Volkswagen (VW) Settlement Mitigation Funding
Office of Enforcement
To support cleaner and/or electric vehicles (trucks, buses, light duty vehicles, etc.) and charging infrastructure that reduce NOx emissions consistent with each state's beneficiary mitigation plan. This funding comes from EPA's 2016 settlement for $14.7 billion with Volkswagen, a portion of which is allocated directly to states to distribute.
Applicant and/or Project Eligibility Requirements
Varies by state
Funding may be used to support the scrapping of older vehicles as defined, the replacement of an existing engine (repowering), or the purchasing of new diesel or alternate fueled (CNG, propane, hybrid, etc.) engines and vehicles. Consider prioritizing the replacement of aging, less efficient vehicles in your bus or truck fleet. Electric vehicle supply equipment/ charging infrastructure associated with new all-electric vehicles and fuel cell vehicles is eligible as well. School and other transit buses could serve as both grid and resilience assets (both during and after their operating life) because of the predictability of their operations combined with significant downtime. Such buses could include vehicle-to-grid technology allowing them to support the regional electricity system by storing and injecting energy into the power grid when not in use. The full list of eligible projects can be found here: https://www.vwcourtsettlement.com/wp-content/uploads/documents/DOJ/Approved%20Appendix%20D-2.pdf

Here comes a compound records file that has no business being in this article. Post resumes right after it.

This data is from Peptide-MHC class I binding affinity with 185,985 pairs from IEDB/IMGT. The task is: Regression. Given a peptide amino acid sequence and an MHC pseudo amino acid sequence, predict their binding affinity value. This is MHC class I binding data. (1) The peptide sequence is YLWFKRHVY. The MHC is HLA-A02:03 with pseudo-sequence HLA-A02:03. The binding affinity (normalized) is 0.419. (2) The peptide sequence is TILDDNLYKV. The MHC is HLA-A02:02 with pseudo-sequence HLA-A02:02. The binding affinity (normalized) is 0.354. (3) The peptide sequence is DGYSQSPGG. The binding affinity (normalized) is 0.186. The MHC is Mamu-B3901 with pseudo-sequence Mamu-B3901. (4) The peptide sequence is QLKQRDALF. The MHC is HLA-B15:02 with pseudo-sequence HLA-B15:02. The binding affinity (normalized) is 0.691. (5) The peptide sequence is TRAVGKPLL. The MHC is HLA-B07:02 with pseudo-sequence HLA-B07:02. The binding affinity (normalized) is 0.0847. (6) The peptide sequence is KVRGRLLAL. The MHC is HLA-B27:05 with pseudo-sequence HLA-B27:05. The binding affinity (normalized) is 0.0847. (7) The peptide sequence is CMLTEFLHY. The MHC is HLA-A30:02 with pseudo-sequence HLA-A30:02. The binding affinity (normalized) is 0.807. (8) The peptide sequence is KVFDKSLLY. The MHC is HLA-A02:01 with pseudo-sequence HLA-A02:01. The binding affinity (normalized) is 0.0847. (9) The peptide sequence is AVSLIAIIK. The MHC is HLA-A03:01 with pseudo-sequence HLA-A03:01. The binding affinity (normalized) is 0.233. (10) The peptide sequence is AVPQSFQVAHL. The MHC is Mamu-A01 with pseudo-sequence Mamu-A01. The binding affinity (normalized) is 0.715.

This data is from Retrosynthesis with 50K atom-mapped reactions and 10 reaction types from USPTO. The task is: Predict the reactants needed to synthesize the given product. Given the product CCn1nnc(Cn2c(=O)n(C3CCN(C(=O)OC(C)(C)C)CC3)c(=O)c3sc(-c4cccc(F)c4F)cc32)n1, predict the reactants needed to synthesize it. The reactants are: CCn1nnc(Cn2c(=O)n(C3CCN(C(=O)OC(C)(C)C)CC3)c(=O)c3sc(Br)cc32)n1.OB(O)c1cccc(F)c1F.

Local governments and communities should carefully consider the environmental justice implications of electric vehicle deployment and use, including which bus routes are electrified and where charging infrastructure is located.
Interested applicants should check with their state to understand the phases and schedules of implementation. Each state is at a different point of implementation consistent with their beneficiary mitigation plan.
The percentage of each project that can be funded through the Trust are categorized into two different rates: government-owned and non-government owned. Governments can fund up to 100% of a project through the trust, whereas non-government entities can fund up to 75% of a project, depending on the category and type of engine replacement (diesel, alternate fuel, all- electric, etc). A “government” is defined in the Settlement as “a state or local government agency (including a school district, municipality, city, county, special district, transit district, joint powers authority, or port authority)... and a tribal government or native village.”